Is lymphedema a life-threatening condition?

Lymphedema isn’t generally life-threatening, but it is a life-long condition. So controlling swelling and preventing infection is essential. This keeps risks of developing stage 3 or even lymphangiosarcoma low.

Related: How To Handle Breast Cancer Side Effects After Treatment

How do you get rid of lymphedema?

Lymphedema isn’t currently curable. So you can’t get rid of it. But you can manage it and keep flare-ups at bay with a few exercises, healthy eating, and a few other tips and tricks. Let’s talk about those.

Dealing With Lymphedema: Options That Can Help

Now that you know more about lymphedema and how it affects you, let’s talk about dealing with lymphedema after being diagnosed.

What is the most effective treatment for lymphedema?

As it stands, complete decongestive physiotherapy is one of the most highly effective treatments for lymphedema. Also known as CDT,  it includes bandaging, compression garments, manual lymphatic drainage, exercise, and other methods to reduce swelling, improve the condition of skin, and increase mobility.

It consists of two stages, active and maintenance. For the active phase, you’ll work with professionals that will massage your affected areas and teach you the steps you need to take in order to reduce flare-ups. In the maintenance phase, you will continue to perform these exercises on your own.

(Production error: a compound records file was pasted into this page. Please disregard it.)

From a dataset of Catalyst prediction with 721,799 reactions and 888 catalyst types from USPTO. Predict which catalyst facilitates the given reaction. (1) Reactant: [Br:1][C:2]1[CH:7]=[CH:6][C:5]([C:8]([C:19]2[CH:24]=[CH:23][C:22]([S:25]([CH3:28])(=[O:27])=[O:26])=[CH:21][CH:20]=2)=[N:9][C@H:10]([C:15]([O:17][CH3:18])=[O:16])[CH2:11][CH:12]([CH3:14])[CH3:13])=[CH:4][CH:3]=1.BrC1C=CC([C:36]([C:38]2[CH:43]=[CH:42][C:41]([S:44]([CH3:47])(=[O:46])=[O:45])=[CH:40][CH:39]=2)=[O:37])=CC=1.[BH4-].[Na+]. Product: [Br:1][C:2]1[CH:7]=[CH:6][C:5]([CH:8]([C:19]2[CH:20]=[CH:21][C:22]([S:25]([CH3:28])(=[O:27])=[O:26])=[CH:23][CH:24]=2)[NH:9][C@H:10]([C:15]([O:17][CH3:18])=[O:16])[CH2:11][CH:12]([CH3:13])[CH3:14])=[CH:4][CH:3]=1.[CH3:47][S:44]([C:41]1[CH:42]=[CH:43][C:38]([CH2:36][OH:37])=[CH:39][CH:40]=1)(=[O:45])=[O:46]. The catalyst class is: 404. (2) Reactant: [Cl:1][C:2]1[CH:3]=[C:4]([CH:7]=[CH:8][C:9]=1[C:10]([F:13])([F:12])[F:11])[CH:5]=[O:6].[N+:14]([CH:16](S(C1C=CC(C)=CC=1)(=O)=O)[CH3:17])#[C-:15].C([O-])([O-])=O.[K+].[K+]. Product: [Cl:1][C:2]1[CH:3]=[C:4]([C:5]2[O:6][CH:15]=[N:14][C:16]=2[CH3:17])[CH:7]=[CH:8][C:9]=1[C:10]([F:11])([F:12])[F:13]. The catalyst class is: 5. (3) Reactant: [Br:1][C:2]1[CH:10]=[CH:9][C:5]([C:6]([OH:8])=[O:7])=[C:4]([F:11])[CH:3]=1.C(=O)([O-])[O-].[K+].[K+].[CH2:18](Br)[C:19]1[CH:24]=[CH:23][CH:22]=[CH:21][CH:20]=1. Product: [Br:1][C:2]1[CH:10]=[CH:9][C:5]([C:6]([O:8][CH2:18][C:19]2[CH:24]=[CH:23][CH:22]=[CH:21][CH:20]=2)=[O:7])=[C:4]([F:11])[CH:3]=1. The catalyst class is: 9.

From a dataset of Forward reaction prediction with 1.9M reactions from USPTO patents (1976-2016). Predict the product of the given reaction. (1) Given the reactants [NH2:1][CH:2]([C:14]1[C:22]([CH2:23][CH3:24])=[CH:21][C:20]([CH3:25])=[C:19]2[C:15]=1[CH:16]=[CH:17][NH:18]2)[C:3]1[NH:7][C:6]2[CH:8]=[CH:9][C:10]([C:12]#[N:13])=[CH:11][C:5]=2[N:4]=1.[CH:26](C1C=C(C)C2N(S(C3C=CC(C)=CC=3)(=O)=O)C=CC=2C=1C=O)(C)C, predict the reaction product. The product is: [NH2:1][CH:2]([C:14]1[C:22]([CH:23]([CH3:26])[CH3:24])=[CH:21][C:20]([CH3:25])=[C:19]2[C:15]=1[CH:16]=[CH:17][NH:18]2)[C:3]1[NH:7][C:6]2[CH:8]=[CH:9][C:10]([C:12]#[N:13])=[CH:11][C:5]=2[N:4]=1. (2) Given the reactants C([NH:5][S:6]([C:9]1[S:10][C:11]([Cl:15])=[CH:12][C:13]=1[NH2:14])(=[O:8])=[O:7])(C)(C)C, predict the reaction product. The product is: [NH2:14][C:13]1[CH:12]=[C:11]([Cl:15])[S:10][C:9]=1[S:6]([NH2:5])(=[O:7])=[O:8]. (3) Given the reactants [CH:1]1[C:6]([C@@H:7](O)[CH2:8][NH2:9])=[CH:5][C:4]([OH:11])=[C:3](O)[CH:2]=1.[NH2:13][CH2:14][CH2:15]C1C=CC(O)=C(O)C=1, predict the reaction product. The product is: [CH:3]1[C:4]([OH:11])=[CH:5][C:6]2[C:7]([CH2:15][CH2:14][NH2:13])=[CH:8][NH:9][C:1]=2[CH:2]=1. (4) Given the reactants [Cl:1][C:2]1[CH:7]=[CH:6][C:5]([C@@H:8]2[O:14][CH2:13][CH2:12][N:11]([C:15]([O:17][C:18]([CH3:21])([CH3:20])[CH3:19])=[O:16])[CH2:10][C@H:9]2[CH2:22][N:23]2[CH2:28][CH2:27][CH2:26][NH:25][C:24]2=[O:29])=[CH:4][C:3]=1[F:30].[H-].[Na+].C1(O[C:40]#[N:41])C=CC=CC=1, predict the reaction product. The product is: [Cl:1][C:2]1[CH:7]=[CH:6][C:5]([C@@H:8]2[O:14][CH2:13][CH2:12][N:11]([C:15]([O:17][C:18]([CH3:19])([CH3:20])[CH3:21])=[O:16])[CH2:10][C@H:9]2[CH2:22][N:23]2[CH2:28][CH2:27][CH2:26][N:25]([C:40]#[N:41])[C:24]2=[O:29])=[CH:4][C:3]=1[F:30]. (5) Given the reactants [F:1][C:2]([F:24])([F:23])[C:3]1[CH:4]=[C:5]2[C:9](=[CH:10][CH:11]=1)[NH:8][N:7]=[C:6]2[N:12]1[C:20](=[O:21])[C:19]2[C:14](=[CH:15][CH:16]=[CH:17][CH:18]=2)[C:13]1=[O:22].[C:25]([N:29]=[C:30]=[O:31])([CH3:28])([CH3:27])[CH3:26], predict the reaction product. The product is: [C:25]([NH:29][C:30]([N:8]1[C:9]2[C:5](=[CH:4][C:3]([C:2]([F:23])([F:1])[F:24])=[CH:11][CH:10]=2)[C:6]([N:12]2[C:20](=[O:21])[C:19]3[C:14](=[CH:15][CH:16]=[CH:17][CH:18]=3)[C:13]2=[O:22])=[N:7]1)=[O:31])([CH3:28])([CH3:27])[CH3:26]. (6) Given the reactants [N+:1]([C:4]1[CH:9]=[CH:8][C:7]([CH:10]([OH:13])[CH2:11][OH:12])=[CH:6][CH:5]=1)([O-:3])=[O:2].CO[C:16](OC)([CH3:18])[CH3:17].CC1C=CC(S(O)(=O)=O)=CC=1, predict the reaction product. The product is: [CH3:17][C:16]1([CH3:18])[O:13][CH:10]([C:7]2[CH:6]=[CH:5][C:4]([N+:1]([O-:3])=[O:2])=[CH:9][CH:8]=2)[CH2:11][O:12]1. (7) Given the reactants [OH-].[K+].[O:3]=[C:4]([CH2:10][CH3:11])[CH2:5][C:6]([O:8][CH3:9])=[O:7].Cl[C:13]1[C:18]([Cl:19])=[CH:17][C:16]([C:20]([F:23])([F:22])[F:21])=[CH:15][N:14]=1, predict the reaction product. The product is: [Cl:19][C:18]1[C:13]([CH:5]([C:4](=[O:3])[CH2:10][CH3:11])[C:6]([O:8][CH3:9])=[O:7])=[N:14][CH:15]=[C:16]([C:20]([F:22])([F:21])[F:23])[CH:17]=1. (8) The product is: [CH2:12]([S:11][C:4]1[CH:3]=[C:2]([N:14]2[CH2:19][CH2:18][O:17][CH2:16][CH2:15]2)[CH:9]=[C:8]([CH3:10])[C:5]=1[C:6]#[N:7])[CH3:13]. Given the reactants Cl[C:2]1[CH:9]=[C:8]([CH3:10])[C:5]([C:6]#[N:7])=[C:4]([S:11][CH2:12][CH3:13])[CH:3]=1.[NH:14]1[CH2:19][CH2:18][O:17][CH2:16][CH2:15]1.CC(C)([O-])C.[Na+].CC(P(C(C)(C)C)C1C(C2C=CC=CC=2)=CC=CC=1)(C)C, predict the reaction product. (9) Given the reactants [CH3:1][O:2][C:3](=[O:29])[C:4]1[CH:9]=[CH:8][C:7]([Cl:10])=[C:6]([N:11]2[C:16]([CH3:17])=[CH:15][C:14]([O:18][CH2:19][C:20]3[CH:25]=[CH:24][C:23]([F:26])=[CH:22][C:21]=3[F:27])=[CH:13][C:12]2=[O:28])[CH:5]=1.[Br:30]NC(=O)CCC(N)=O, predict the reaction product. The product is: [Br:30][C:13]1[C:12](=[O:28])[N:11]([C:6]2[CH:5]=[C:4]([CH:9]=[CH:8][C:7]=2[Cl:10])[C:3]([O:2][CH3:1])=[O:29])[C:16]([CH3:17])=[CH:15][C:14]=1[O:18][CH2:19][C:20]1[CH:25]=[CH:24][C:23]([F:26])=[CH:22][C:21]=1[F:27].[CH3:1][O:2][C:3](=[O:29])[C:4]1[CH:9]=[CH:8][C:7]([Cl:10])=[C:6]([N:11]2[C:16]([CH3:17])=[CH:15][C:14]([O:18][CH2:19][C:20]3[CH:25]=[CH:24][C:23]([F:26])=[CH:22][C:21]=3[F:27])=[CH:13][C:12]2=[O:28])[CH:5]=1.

Does massage help lymphedema?

Yes. Lymph drainage massages can be useful in treating lymphedema. If your symptoms include trapped lymph fluid in the body, talk to your doctor about this treatment and if it’s right for you. While some massage therapists may be able to help with this massage, you’d typically work with a physical therapist or doctor.

How can I drain my lymphatic system at home?

If you’re in a lesser stage of lymphedema, or if you’ve already had CDT and are trying to maintain it, there are ways to self-massage your lymphatic system. But keep in mind that you should always follow the advice of a professional that works with lymphedema patients, and not just random people on the internet.

If you need help with self-massaging, this video by an accredited physical therapist can help.

How do you dry brush for lymphatic drainage?

Another useful technique for lymphatic drainage is dry brushing. With dry brushing, you’ll brush the dry skin of your affected area in a circular motion for 10 minutes by using a natural bristle brush. You’ll perform upwards circular motions and work your way up (if massaging legs) or towards your heart (arms, neck, stomach, etc).

This brush needs to have a large head size and natural fibers, and be slightly soft, but stiff enough that it doesn’t bend. If you’re attempting to dry brush your face or neck, you’ll want a brush with a smaller head and softer bristles that slightly bend.

After you’re done dry brushing, you’ll want to take a shower. It should be warm enough to increase blood flow, and then (if you can), you can switch to cold to help finish draining your lymphatic system.

Should I dry brush every day?